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Polycom's Jeff Rodman on partnerships, innovation, collaboration & creativity

21 Sep 16

Jeff Rodman is a powerful man. As founder and chief evangelist of Polycom, he has helped shaped the company and the entire face of telecommunications technology from its humble beginnings in 1991. He talks to Techday about Polycom and how creativity and innovation play a part in business success.

"When we started Polycom 25 years ago, we didn't dream that business-quality video calls would become common over the public internet and using personal computers. But to take the emergence of Skype for Business as one example, we realised that we could choose to see this not as a threat, but as as an opportunity. Polycom's partnership with Microsoft quickly progressed and we evolved combined solutions that now bring out the best of both providers," he says.

Spending time with partners is a crucial focus in Polycom's growth, particularly as they can find trends, opportunities and problems that can often be hidden from sight.

"As well, we regularly offer partner trainings on the products set, the services and implementation, and also those valuable soft skills which come into play when addressing and solving business problems for customers," he says.

"Given the number of partners we have, it could be a challenge to get a time to interact with every partner personally all the time, but using our own collaboration technologies has brought a flexibility that has helped us all tremendously."

But it's not just partners, but competitors that shape the way companies innovate and evolve.

"A good competitor can respond to needs you might have missed, and you can learn from that and see how you might respond even better, or uncover new needs. There's always a kind of dialogue among competitors in a market," he says.

"It's a dialogue that drives continuing innovation and evolution when it's allowed to proceed, and some of the ultimate victors become the customers and users who apply the results to their own needs, and develop new applications that help assure that the process keeps going around again."

But it also comes back to product testing and customer feedback, which shapes the way products are taken to market.

"What one of us may have thought was his flawless instinct for the needs of the "people" turned out to be only an agglomeration of some quirky personal biases. The way it really works is that without user input at all stages of product creation, that creation is happening in a vacuum and will likely be worthless," he explains.

He says that 'faster, cheaper, better' is made easier when users are included every step of the way.

"The earlier in the process you start getting input from the users you want to engage, the less expensive it is to make those essential mistakes, and the more ideas you can field to find the ones that really capture their hearts," he says.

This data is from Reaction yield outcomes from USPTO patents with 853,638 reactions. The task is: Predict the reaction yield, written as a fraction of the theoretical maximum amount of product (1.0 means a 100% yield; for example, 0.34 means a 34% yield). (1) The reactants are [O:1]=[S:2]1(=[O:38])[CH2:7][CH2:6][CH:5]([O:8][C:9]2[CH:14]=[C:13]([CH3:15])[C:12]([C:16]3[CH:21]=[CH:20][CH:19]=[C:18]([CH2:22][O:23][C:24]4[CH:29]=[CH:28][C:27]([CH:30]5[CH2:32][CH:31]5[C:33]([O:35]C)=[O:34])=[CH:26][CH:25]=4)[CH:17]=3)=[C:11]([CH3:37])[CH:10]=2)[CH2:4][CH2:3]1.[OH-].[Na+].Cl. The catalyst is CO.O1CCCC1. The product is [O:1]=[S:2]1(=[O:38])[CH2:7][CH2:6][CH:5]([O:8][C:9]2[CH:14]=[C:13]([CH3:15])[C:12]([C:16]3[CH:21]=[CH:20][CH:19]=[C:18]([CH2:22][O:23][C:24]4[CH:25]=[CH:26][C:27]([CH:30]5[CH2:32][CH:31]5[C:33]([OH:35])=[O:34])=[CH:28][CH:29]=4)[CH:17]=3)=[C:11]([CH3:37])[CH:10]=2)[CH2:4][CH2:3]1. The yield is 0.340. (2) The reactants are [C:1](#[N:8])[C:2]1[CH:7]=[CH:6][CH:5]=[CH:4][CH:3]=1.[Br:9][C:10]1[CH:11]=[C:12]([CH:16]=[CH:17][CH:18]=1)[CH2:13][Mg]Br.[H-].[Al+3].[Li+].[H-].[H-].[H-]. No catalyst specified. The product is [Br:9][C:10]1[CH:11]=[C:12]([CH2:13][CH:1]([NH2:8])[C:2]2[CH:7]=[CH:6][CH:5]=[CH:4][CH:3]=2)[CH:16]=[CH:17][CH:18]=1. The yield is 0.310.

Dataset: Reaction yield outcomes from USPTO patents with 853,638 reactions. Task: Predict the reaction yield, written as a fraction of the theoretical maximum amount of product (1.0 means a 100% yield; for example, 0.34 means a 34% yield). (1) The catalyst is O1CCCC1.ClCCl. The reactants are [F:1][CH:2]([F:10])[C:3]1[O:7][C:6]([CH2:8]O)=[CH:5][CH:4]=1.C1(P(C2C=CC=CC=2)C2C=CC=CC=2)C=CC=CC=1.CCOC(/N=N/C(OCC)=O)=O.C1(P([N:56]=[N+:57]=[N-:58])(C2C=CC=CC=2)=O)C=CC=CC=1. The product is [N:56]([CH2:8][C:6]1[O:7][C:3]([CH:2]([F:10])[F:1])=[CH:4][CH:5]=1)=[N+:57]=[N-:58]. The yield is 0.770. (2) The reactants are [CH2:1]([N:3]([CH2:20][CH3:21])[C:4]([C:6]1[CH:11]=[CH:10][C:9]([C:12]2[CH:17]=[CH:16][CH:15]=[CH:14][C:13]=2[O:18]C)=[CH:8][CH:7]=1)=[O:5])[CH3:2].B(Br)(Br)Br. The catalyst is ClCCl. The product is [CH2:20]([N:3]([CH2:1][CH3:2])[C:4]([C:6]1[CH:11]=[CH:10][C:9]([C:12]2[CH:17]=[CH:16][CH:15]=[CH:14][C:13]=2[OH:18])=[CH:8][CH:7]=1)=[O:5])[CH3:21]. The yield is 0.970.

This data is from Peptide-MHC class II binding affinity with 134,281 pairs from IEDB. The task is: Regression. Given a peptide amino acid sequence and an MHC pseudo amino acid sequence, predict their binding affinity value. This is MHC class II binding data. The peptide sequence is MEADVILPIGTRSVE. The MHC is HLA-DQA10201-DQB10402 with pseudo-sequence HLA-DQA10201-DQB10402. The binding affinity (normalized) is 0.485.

Creativity is also a huge part of the development process. Innovation does not come without creative thinking, but it has to be smart. He says that 'thinking out of the box can mean milk on the floor, a way of saying that purpose is the crux of every issue.

"Raw creativity often doesn't have much meaning or value unless it's applied to some goal. So it's valuable to remember that when we talk about thinking 'out of the box,' we're looking for different or creative ideas that help reach a particular goal or solve some specific problem. Without some purpose in mind, ideas usually wind up wasted, with noplace constructive to go, rather like spilled milk. Bring a mop," he says.

Setting different goals are also part of evolution, particularly in Polycom's case. It's not all about better performance, cost, ease of use or resolution, but also about setting different goals, like allowing collaboration the same way remotely as if they were in the same room.

"That's a goal that has nothing to do with pixels or price, but it did open up a new way of thinking that led to developing the Centro, a radical new 360-degree collaboration solution which lets people all sit around a table and interact naturally, as they do when they're in the same place. We never would have gotten to such a new vision if we hadn't set ourselves a really different goal," he says.

So where does Polycom technology fit into industry sectors? With its collaborative software spanning government, retail, manufacturing, healthcare and education, Polycom matches software to all requirements.

There's a concept called the "Workplace of the Future" or WotF, which recognises that people are doing more and more of their work in distributed places, and those places take all kinds of shapes. They're home offices, coffee shops, libraries, pubs (not me but this guy I know), or one of the local teleworking facilities that are quickly spreading," he says.

"Each of these poses some special challenges, so having a full array of flexible, configurable solutions as Polycom does allows each user to select the solution set that really matches their need," he concludes.

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